How bold can we be? The impact of adjusting font grade on readability in light and dark polarities
Hilary Palmén, Google LLC, Michael Gilbert, Google LLC, David Crossland, Google LLC
Variable font file technology enables adjusting fonts on scaled axes that can include weight, and grade. While making text bold increases the character width, grade achieves boldness without increasing character width or causing text reflow. Through two studies with a total of 459 participants, we examined the effect of varying grade levels on both glancing and paragraph reading tasks in light and dark modes. We show that dark text on a light background (Light Mode) is read reliably faster than its polar opposite (Dark Mode). We found an effect of mode for both glance and paragraph reading and an effect of grade for LM with heavier, increased grade levels. Paragraph readers are not choosing, or preferring, LM over DM despite fluency benefits and reported visual clarity. Software designers can vary grade across the tested font formats to influence design aesthetics and user preferences without worrying about reducing reading fluency.
Hilary Palmén, Michael Gilbert, and David Crossland. 2023. How bold can we be? The impact of adjusting font grade on readability in light and dark polarities. In Proceedings of the 2023 CHI Conference on Human Factors in Computing Systems (CHI ’23), April 23–28, 2023, Hamburg, Germany. ACM, New York, NY, USA 11 Pages. https://doi.org/10.1145/3544548.3581552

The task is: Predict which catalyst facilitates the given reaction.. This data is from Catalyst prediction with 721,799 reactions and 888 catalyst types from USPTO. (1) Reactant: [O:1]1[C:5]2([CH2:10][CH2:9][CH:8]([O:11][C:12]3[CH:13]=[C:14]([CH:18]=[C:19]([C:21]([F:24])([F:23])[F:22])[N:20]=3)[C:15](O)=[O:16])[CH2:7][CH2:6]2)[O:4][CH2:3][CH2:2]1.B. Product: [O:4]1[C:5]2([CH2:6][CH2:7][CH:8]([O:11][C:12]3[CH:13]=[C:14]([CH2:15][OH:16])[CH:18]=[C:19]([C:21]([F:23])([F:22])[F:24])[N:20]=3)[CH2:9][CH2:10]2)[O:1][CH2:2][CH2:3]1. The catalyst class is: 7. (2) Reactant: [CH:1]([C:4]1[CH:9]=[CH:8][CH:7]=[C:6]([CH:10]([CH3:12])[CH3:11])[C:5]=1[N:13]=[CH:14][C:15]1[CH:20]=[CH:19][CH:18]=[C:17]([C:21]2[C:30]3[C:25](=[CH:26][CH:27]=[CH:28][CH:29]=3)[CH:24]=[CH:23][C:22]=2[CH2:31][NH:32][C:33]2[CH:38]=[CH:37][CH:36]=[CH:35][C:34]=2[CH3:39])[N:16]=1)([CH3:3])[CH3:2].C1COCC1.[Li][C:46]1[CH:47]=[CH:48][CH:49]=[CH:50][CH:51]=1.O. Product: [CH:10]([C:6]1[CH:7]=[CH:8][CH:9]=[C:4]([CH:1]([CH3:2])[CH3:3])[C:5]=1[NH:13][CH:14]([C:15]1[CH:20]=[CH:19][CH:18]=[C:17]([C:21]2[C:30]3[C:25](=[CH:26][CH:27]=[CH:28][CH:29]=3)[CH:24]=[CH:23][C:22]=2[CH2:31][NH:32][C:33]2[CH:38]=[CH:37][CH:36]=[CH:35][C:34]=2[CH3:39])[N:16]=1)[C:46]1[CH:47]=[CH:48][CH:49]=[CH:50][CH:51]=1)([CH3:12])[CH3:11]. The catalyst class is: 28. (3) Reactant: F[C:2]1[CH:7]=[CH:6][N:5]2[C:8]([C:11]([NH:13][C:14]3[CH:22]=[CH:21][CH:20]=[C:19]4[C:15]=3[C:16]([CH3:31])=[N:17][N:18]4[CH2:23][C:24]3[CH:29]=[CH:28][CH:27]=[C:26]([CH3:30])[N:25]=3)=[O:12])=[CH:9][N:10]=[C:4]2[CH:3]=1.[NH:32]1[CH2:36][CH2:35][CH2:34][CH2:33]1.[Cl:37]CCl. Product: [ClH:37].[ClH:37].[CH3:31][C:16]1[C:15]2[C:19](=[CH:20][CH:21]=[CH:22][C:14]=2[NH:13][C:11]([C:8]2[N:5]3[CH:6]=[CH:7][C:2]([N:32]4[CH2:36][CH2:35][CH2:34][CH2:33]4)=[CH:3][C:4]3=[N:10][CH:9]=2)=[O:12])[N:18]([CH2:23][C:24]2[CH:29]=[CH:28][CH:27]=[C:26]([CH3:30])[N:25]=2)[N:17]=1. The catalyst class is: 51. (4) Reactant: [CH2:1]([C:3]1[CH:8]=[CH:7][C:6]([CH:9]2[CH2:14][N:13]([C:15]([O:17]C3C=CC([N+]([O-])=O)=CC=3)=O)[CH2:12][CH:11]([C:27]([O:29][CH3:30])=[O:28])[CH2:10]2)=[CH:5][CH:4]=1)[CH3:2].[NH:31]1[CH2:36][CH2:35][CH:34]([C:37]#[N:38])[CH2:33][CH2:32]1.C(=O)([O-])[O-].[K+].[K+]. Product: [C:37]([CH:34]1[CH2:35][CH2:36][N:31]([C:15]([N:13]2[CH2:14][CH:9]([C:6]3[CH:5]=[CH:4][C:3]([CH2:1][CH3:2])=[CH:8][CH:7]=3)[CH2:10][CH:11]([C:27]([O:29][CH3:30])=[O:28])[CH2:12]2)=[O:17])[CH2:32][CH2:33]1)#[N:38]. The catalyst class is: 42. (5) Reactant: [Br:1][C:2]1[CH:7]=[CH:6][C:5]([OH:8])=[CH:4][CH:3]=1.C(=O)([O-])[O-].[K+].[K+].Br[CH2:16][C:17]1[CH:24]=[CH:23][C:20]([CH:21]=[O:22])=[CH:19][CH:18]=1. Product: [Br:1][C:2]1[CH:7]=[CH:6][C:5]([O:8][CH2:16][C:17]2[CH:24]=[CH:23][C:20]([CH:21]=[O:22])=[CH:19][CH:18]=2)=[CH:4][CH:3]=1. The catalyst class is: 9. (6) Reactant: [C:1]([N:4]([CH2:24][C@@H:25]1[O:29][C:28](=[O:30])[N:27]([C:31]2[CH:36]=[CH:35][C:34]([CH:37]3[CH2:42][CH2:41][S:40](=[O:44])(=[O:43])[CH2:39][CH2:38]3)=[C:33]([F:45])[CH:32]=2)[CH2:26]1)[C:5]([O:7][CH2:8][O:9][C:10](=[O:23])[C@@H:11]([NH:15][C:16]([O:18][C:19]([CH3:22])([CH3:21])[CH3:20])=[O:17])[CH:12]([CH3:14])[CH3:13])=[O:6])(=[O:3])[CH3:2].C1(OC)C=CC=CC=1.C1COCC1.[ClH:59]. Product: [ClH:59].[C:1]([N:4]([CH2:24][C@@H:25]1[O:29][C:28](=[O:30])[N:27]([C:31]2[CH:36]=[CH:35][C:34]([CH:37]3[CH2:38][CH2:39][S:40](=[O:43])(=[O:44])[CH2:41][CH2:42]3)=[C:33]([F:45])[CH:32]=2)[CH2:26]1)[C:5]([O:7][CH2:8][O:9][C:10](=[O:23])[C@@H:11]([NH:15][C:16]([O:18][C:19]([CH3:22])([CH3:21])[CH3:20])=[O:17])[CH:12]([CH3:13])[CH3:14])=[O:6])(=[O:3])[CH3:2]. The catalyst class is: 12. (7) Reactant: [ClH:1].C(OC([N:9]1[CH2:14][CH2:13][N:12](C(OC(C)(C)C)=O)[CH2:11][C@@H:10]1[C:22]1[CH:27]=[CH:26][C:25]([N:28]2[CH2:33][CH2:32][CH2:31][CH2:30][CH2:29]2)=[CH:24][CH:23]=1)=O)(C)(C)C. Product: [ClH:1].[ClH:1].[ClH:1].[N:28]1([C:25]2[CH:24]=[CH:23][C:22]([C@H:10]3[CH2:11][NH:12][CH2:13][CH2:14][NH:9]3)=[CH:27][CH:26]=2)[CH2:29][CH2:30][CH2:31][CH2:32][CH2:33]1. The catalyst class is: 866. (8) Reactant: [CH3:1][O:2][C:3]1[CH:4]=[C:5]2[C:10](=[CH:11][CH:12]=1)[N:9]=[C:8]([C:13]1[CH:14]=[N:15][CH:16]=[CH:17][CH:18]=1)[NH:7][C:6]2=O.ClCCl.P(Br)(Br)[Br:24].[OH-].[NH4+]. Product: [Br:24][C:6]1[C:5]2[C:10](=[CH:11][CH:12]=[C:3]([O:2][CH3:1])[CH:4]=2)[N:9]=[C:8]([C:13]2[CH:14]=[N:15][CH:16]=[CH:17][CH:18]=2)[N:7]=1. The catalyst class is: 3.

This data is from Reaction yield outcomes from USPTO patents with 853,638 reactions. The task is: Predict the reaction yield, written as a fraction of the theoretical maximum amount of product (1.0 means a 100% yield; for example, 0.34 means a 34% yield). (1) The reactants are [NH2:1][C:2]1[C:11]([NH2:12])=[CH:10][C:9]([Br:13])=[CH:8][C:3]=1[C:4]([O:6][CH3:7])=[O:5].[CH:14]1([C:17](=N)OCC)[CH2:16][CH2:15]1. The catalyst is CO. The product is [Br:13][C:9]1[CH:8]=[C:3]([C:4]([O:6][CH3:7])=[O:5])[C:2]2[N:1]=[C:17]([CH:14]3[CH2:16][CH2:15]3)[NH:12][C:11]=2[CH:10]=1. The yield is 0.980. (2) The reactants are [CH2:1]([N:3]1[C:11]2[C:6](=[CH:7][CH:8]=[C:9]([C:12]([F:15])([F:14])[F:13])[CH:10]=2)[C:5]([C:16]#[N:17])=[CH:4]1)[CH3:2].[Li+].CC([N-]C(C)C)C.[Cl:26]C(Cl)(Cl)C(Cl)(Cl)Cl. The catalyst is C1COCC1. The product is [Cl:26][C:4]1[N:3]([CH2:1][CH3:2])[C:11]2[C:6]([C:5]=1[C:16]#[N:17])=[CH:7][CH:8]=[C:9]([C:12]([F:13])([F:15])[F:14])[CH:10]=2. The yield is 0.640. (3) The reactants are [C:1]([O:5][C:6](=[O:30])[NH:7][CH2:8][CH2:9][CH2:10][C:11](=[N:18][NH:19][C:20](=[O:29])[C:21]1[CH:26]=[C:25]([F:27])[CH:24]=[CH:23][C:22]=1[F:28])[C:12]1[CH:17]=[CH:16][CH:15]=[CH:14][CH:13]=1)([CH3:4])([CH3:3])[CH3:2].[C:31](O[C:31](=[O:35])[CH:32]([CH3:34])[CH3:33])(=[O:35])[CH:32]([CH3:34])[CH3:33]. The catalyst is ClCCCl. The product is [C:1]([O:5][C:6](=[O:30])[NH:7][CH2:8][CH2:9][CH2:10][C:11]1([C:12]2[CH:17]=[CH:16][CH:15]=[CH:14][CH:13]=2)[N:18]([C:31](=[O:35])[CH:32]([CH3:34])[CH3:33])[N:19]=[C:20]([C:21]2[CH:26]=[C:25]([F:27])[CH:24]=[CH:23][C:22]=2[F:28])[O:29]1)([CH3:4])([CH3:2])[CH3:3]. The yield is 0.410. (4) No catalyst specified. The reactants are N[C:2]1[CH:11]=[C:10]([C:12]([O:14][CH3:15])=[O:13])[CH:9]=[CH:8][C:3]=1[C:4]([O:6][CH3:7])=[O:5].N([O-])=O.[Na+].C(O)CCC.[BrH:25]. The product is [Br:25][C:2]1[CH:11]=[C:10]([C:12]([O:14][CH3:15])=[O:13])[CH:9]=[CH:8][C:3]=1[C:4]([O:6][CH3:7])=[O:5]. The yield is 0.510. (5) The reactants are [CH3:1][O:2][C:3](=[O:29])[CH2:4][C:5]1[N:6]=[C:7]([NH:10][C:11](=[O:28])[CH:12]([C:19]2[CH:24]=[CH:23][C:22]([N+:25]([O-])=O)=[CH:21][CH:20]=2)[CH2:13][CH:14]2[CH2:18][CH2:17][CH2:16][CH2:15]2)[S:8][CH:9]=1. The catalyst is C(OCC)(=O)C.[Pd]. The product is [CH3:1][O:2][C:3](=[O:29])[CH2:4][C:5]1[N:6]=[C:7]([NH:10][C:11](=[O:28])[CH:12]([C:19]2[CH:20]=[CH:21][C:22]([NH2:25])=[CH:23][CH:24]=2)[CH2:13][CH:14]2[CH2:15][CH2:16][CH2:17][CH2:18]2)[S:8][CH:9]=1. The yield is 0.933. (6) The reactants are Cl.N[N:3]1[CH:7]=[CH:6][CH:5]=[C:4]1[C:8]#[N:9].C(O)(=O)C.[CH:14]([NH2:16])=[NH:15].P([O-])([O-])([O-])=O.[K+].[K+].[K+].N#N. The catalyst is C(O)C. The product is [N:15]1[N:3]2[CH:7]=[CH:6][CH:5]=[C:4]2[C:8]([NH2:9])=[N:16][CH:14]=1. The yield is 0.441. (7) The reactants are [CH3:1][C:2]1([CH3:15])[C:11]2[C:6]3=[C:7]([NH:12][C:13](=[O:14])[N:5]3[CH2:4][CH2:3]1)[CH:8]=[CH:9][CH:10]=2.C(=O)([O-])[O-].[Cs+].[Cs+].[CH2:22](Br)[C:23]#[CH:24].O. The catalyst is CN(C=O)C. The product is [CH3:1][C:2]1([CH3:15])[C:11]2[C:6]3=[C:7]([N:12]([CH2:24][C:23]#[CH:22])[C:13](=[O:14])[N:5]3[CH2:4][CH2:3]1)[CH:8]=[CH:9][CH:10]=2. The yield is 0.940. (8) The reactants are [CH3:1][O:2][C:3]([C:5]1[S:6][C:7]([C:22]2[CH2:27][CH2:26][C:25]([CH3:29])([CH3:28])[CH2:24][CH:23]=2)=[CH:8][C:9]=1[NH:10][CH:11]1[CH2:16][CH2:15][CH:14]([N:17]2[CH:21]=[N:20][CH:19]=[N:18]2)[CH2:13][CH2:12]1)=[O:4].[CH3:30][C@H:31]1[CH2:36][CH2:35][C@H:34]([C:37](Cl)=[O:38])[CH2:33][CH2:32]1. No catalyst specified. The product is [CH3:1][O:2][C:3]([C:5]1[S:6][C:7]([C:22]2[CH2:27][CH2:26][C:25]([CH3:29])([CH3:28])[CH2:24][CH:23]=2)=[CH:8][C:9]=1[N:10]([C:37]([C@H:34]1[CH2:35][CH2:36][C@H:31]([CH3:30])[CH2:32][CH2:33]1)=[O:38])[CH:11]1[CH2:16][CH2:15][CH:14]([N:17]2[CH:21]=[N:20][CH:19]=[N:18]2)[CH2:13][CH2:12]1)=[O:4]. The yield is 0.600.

ABOUT ACM SIGCHI: The Association of Computing Mechanics Special Interest Group on Computer-Human Interaction is the world’s largest association of professionals who work in the research and practice of computer-human interaction. We are an interdisciplinary group of computer scientists, software engineers, psychologists, interaction designers, graphic designers, sociologists, multi-media designers, and anthropologists, just to name some of the domains whose special expertise come to bear in this area. What brings us together is a shared understanding that designing useful and usable technology is an interdisciplinary process, and when done properly it has the power to transform persons’ lives. SIGCHI has close to 65 active local chapters across five continents, to promote local support networks for HCI professionals. SIGCHI members receive registration discounts to SIGCHI-sponsored and co-sponsored conferences, a subscription to the “Interactions” magazine, electronic access to the TOCHI journal, and the monthly electronic ACM SIGCHI TechNews. SIGCHI membership also grants access to all SIGCHI publications in the ACM Portal.